Blogs are a slow burn. And chasing ‘quick hits’ in the hope of becoming an overnight success is a flawed strategy. Focus on producing the highest quality content you can within the budget you set – stuff that’s really relevant and/or compelling for your target audience – then share links to your posts on your social network feeds. It may take months, even years, to establish your blog’s credibility among your...

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The power of your influencers

Simon

By Tamar Beck

It’s a great feeling when you see an unprompted positive comment about your exhibition on Twitter. There is real value in knowing that one of your stakeholders has had such a great experience that they want to tell their network how fantastic it was!

Take this scenario, put yourself in a prospective exhibitor or visitor’s shoes and think about how interested you’d be if you saw someone you genuinely trust, or look up to, commenting positively and freely about a show.

Of course, this works in the reverse too…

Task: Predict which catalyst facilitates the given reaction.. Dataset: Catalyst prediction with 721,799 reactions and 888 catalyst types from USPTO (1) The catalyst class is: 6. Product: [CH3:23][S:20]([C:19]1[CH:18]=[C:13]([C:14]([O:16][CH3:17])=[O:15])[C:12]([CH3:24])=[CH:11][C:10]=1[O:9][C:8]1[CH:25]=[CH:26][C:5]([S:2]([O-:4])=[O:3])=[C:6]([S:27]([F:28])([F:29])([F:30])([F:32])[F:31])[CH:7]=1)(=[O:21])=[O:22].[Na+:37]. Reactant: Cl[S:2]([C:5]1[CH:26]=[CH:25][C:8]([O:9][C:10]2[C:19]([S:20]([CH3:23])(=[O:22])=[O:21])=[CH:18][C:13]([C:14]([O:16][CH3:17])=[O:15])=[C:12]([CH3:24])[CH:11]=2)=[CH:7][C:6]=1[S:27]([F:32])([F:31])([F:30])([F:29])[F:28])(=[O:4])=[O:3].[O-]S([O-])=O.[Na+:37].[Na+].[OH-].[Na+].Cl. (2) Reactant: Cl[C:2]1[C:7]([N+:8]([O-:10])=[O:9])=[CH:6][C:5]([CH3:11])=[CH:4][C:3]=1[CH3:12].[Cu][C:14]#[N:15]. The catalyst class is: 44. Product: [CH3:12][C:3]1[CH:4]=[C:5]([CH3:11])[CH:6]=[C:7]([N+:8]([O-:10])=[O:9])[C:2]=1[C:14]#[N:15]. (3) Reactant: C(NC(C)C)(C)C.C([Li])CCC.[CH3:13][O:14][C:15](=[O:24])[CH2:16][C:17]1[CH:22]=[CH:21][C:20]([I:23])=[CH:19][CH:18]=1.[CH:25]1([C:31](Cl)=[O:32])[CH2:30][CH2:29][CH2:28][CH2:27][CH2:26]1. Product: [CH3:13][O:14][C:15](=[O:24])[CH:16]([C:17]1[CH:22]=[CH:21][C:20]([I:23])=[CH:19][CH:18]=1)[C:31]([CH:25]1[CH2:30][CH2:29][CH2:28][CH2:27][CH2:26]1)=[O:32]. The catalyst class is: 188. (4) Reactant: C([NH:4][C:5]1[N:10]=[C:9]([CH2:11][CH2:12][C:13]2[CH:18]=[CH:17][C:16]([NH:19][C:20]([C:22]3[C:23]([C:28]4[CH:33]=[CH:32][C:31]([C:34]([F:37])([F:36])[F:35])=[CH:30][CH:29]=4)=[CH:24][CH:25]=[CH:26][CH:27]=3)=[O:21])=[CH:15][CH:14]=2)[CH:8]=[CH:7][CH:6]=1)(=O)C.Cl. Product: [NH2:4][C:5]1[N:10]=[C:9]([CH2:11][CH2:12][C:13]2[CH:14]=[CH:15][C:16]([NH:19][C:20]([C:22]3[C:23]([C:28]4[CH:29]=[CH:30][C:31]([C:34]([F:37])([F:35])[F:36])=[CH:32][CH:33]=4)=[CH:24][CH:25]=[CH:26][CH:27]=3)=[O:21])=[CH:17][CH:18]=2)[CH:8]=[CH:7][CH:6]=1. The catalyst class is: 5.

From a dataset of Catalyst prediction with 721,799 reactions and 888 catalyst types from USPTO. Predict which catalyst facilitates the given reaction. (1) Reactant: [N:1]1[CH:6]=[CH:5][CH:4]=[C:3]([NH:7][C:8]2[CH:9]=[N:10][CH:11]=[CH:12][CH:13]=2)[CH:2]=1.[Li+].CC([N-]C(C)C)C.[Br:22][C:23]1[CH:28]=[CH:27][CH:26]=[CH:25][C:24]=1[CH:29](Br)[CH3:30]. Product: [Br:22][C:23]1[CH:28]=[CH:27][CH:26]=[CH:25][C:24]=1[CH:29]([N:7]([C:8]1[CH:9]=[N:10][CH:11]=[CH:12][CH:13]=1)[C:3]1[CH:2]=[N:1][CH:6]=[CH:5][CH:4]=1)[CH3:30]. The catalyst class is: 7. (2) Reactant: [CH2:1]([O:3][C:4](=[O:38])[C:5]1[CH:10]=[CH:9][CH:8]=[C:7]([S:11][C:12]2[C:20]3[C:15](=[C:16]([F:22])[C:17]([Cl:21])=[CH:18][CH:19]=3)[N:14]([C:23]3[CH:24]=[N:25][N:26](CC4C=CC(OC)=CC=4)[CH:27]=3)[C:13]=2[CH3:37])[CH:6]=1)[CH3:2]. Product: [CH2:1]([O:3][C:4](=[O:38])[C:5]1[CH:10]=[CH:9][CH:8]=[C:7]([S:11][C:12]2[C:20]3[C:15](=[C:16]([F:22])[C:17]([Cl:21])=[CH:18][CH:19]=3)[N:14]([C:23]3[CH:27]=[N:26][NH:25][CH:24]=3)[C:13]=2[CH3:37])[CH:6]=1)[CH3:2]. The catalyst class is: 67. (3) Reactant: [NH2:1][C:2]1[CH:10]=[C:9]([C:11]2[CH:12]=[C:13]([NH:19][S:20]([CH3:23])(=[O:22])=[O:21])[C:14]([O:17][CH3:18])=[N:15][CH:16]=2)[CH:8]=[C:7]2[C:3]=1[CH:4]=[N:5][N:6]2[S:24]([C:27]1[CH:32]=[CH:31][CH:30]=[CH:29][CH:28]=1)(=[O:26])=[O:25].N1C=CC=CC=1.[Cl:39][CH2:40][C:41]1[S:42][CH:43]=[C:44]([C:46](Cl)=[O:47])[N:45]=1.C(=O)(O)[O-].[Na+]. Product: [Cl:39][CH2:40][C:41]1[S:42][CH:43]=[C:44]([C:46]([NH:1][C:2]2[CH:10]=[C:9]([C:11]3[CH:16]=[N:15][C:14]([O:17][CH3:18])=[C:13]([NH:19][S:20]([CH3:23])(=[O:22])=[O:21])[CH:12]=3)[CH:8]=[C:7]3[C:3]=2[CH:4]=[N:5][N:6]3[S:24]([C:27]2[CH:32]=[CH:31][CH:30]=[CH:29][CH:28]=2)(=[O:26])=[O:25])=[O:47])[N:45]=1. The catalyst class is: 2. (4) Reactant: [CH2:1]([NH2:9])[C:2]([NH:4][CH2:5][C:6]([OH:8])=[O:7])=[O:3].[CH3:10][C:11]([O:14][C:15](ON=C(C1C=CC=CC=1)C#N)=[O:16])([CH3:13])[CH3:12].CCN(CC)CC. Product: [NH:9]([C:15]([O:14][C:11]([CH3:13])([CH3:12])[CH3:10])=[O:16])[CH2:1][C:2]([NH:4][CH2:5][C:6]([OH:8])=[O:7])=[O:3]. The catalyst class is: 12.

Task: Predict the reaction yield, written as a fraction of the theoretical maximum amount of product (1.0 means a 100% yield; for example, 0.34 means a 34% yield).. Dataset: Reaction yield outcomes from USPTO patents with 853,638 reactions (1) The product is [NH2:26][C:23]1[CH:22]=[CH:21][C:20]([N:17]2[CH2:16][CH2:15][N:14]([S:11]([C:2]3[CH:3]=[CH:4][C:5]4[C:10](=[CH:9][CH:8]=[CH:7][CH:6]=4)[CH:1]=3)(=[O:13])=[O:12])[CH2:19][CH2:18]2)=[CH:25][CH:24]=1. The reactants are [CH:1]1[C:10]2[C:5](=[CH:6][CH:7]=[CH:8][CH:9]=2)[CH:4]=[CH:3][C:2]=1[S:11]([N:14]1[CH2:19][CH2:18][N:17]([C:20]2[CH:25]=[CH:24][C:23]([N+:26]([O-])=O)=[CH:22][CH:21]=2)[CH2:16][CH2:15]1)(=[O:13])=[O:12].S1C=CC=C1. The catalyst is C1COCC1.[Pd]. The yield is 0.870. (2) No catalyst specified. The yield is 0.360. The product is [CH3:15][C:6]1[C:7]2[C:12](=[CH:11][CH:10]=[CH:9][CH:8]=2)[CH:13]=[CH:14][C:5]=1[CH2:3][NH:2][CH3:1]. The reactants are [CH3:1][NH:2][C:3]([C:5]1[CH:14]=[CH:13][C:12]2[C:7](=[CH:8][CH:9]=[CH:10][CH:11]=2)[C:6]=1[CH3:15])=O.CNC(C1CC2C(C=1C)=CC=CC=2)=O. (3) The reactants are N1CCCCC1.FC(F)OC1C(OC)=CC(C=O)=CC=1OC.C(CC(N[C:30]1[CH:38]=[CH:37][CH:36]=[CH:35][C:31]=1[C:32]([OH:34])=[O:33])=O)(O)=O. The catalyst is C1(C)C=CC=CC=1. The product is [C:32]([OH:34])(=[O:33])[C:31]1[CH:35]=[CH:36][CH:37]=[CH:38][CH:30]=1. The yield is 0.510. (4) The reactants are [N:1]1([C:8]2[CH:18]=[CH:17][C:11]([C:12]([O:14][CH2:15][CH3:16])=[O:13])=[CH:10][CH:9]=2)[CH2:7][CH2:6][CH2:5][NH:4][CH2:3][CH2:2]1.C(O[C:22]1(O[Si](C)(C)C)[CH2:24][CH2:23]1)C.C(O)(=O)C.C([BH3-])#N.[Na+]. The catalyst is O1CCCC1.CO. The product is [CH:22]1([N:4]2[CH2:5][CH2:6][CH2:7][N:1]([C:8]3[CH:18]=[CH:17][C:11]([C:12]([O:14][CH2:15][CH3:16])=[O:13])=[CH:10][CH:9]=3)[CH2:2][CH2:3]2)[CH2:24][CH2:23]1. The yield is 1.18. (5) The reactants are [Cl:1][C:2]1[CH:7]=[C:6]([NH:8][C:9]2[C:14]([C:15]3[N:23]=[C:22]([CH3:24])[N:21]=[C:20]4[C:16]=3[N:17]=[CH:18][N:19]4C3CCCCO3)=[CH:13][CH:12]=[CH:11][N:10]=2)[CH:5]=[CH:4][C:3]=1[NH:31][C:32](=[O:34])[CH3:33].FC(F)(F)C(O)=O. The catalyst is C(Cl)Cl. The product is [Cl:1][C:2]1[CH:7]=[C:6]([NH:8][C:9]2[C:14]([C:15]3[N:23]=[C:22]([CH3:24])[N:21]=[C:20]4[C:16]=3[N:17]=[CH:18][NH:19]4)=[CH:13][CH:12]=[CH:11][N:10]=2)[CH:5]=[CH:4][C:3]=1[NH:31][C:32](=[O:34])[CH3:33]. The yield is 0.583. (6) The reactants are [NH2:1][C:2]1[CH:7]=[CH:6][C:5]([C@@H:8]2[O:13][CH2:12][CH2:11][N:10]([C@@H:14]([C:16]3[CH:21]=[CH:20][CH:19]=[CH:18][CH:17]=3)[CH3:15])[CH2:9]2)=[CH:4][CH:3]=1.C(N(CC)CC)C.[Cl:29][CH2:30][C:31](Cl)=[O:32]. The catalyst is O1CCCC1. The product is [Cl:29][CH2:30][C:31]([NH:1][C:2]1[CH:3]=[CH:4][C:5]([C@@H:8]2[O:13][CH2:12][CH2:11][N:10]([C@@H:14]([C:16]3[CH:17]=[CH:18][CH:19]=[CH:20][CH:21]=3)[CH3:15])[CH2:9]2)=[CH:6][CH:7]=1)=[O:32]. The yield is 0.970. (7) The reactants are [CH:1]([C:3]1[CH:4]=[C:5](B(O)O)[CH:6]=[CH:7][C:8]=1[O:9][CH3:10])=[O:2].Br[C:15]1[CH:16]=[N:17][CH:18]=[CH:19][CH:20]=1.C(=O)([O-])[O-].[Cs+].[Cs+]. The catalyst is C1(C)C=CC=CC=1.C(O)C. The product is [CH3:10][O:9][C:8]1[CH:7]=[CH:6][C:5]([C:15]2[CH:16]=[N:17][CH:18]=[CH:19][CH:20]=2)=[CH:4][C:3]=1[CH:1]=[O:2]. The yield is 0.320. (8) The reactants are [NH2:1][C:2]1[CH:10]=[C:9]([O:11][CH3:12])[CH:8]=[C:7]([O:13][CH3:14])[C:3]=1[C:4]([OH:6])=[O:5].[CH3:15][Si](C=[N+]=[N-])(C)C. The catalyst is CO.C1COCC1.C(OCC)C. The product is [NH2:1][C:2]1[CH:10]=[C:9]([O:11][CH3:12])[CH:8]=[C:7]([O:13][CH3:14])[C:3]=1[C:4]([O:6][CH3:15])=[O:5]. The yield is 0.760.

Your stakeholders really do have all the power, so embrace it.

Like this blog? Check out Leverage your speakers on Twitter
 

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Why event PR must be socially savvy

Simon

By Jim Mortleman

Traditionally, one effective way for trade shows to raise their profile and reach new audiences has been to enlist the help of a PR agency, often at considerable expense. The PR folk generally had a raft of relationships with key journalists covering your sector, and the better ones knew how to entice them to write about your event.

Journalists were the ‘gatekeepers’ to mass exposure, and PRs positioned themselves as the ‘keyholders’ with the means to unlock those gates.